Where I think the industry will, or should, migrate to

1. Marquee writers as a way of attracting traffic: In some ways, news is becoming a commodity. A lot of completely free websites, such as Wikipedia, have (almost) real time updates of current events, so no user should be willing to pay for merely stating information. Readers do however, want to read engaging content and analysis, and the eventual winners in this industry will be the sites with marquee writers/columnists who people will pay to read. For instance, Thomas Friedman, or other political commentators, could pull in those readers who would otherwise get their news through completely free channels.

2. Moving to a freemium model i.e. monetize content: This would possibly replace the metered model, but instead of charging after an initial number of articles read, newspapers should charge for certain types of content. E.g. charge for a particular columnist’s columns, or detailed analyses of a presidential candidate’s debate performances.

3. Demonstrate advertising effectiveness i.e. improve the monetization of traffic: Within newspaper advertising expenditures, the online category is the only one to have a positive CAGR of 14% between 2003 and 2010; the other three categories (national, retail and classified) all showed a drop.[3] However, advertisers looking to advertise online have many other websites that they can use – newspaper websites need to either work directly with advertisers, or through ad networks to demonstrate their effectiveness at converting their traffic into paying users for the advertisers.

4. Segment the market: There is scope to segment customers based on the medium through which they access the content. Some newspapers such as The Guardian have started doing this already – access to content is free online, but a user needs to pay a monthly subscription for The Guardian’s iPhone application. While this may seem unfair at first, the newspaper should simply price based on a consumer’s willingness to pay: the iPhone user will probably pay for content, while a casual surfer may not be as willing to.


[1] Standard & Poor’s Publishing & Advertising Industry Survey, April 2012

[2] Sonderman, Jeff. “Pew: After email, getting news is the most popular activity on smartphones, tablets.” Poynter. October 1, 2012. Accessed on November 15, 2012. <>

[3] Standard & Poor’s Publishing & Advertising Industry Survey, April 2012

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I like getting stuff for free. I think most people also like free stuff. To paraphrase Professor Edelman, if you want people to use your product, make it look free. The internet has made it even easier to get stuff for free, as consumers. Some companies make money by giving away free products and services to customers and then charging some customers for add-on features, advanced functionality, virtual goods and/or premium services. This business model has been dubbed “freemium” – a term combining “free” and “premium” – by Fred Wilson, a notable venture capitalist and blogger in 2006. Many of us now associate this business model with companies like LinkedIn, which charges customers for premium accounts or additional features such as messaging un-connected contacts. Another notable example is dropbox, which gives users a limited amount of free storage and then charges for additional storage. While this business model has become very popular in the most recent generation of internet companies, it has been in use in the software industry since the 80’s, when “lite” software (limited feature) was given away on floppy disk (or preinstalled on computers) for free to promote advanced paid versions. This is not to be confused with free-to-try business model where full versions are given away for a limited period of time and then require payment to continue to use.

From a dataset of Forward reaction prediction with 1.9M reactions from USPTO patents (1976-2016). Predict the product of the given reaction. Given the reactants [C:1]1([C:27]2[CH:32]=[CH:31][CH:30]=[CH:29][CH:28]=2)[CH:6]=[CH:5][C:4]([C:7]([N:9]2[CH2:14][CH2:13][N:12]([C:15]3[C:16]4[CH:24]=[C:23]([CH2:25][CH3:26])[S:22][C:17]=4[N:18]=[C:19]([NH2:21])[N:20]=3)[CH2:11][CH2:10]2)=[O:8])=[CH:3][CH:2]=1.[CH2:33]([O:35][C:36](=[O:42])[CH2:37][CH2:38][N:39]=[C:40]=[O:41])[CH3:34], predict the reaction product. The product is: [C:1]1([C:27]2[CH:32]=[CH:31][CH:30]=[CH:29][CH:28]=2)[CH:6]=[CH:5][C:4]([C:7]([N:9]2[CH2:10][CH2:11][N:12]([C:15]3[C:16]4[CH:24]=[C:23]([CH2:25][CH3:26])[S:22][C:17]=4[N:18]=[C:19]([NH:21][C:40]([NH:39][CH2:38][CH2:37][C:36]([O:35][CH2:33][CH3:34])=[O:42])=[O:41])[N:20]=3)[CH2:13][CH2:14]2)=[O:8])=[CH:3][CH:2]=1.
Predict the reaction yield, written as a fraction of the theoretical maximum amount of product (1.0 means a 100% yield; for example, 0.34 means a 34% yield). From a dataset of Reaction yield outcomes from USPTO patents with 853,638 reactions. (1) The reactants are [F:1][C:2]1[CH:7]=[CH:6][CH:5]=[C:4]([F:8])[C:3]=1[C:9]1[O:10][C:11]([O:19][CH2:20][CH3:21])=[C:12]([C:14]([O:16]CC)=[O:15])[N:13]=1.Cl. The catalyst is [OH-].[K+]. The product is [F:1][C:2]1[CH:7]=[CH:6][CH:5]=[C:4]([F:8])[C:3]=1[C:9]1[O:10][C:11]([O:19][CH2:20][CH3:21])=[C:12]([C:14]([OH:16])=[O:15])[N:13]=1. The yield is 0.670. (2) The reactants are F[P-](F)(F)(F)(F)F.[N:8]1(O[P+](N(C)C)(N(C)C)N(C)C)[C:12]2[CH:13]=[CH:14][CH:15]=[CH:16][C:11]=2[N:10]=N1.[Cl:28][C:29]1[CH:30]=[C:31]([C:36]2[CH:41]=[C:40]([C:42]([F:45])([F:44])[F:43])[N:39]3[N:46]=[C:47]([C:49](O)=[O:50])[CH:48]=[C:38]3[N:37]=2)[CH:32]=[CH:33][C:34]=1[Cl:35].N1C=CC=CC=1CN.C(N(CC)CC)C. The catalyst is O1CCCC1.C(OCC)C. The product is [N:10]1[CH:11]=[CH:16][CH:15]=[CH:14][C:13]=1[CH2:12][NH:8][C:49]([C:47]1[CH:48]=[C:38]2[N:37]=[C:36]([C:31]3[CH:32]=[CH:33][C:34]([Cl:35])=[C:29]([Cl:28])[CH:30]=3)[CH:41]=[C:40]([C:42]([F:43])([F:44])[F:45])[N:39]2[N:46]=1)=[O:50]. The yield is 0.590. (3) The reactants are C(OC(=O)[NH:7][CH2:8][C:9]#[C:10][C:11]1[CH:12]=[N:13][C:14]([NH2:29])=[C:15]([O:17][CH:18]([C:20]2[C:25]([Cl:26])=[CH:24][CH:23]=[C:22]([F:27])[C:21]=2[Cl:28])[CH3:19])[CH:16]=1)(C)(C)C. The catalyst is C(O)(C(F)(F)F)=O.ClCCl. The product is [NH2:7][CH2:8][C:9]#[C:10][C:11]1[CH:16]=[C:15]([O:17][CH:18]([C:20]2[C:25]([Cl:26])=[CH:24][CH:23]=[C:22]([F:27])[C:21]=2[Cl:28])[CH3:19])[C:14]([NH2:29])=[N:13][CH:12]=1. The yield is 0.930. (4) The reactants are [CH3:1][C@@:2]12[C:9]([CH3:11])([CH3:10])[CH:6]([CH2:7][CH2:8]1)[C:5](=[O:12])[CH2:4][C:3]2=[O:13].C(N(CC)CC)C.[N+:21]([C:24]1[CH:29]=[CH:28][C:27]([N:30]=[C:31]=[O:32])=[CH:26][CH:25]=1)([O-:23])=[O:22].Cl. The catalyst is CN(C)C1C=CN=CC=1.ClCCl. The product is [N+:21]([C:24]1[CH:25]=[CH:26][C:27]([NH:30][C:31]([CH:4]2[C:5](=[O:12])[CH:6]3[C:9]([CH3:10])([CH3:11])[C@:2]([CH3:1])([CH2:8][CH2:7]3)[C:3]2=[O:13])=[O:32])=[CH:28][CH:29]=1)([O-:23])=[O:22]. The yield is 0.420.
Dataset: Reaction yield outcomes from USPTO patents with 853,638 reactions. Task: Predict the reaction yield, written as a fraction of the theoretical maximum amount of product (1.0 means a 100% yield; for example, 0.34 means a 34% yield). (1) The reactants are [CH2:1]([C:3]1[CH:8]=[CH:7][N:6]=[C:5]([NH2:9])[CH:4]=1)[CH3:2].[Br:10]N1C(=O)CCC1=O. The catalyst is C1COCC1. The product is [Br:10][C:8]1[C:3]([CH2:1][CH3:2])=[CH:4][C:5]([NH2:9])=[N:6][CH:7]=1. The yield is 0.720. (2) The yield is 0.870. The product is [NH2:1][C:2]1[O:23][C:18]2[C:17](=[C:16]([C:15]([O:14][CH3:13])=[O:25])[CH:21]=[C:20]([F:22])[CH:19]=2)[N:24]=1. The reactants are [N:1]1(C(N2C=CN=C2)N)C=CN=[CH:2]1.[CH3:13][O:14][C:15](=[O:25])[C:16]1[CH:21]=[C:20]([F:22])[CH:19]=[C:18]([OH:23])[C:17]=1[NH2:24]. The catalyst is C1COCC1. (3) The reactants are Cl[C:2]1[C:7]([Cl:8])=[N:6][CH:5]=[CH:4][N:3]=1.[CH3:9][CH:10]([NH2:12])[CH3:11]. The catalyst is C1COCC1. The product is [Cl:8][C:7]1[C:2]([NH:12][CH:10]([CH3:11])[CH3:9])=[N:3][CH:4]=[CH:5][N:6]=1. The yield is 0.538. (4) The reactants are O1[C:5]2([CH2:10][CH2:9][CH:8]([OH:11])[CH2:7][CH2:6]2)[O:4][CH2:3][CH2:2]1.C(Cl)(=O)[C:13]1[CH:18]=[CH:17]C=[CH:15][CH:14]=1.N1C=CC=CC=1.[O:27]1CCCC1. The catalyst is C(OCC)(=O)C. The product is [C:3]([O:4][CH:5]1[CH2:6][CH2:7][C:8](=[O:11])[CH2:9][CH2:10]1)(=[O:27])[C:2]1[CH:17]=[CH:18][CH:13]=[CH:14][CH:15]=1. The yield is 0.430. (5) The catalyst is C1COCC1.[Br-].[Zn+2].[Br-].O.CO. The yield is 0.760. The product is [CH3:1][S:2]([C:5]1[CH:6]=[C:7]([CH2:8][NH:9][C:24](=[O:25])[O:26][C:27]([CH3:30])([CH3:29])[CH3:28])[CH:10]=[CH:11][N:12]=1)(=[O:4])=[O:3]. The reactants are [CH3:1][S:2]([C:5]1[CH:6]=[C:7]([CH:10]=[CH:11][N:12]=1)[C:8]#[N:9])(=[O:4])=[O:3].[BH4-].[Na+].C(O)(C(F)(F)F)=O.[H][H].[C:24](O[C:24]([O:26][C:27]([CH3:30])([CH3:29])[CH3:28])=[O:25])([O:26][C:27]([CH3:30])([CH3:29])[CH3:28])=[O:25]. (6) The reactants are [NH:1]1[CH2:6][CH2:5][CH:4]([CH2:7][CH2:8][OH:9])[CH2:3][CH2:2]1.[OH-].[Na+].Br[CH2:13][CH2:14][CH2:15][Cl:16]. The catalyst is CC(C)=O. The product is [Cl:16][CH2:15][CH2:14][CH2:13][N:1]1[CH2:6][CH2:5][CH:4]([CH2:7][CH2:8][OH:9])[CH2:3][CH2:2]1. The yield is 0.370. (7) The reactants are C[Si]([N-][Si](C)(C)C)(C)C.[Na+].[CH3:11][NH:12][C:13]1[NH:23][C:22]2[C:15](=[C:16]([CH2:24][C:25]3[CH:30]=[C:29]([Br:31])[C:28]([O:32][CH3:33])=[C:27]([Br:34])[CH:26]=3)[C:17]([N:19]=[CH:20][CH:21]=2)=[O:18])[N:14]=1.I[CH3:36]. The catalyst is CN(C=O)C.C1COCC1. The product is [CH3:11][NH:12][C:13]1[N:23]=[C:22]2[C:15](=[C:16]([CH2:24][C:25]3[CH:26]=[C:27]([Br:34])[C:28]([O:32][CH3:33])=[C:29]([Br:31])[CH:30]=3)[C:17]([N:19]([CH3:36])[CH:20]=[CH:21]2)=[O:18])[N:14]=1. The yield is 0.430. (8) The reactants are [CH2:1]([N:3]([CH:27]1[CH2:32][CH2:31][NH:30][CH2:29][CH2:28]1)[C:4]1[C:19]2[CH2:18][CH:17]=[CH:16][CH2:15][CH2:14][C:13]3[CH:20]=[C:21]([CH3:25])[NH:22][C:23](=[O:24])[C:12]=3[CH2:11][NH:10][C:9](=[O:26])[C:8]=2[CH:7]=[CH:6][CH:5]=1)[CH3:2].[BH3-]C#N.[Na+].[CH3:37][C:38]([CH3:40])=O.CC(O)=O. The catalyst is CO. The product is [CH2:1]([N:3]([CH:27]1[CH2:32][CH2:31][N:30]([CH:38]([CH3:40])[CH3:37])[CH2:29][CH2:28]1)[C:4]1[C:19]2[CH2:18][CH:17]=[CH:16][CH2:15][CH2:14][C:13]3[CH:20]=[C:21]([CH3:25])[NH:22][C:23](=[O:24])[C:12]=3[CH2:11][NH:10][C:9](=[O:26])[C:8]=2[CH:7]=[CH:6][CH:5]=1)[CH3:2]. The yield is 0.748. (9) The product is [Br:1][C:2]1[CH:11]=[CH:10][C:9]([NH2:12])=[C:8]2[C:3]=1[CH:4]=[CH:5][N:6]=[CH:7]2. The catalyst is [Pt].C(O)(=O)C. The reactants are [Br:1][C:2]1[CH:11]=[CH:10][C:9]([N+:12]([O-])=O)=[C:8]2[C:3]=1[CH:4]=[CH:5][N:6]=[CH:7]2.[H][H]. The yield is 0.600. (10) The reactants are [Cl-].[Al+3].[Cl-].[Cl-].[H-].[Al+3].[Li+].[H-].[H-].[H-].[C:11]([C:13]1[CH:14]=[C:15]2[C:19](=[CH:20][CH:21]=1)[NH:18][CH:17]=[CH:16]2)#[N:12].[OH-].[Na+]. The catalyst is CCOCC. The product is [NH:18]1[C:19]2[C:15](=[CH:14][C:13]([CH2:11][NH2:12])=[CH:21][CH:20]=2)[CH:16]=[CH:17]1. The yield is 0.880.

Freemium has been a successful business model for software for a number of key reasons. First, the marginal cost of serving an additional customer is equal to or near zero. Because infrastructure costs (storage, computing, bandwidth, etc.) have decreased significantly, once a product has been developed or new features released, there is very little marginal cost. Secondly, customers are fundamentally attracted to the idea of free and will try nearly anything because they have “nothing to lose”, which does not account for the value of time. Assuming the product is actually useful and creates value for the customer, adopting a freemium model can greatly accelerate user growth. Specifically in software applications, integrating data and being compatible / integrated with other applications increases switching costs for the customer, making the app even more sticky. For these reasons, many companies have successfully adopted the freemium model as a strategy for quick growth and user adoption. Dropbox grew from 0 to 50 million users in less than 3 years.

To the extent that the economics work out profitably varies dramatically across companies, products and customers. One thing is certain, to be sustainable, the free to paid conversion rate and lifetime value of the customer must be greater than the cost to serve all customers. On its surface, the relatively straightforward economic formula should be very clear for any entrepreneur, executive or investor to understand the sustainability of a freemium business. How one thinks about a few key questions will define whether freemium really works: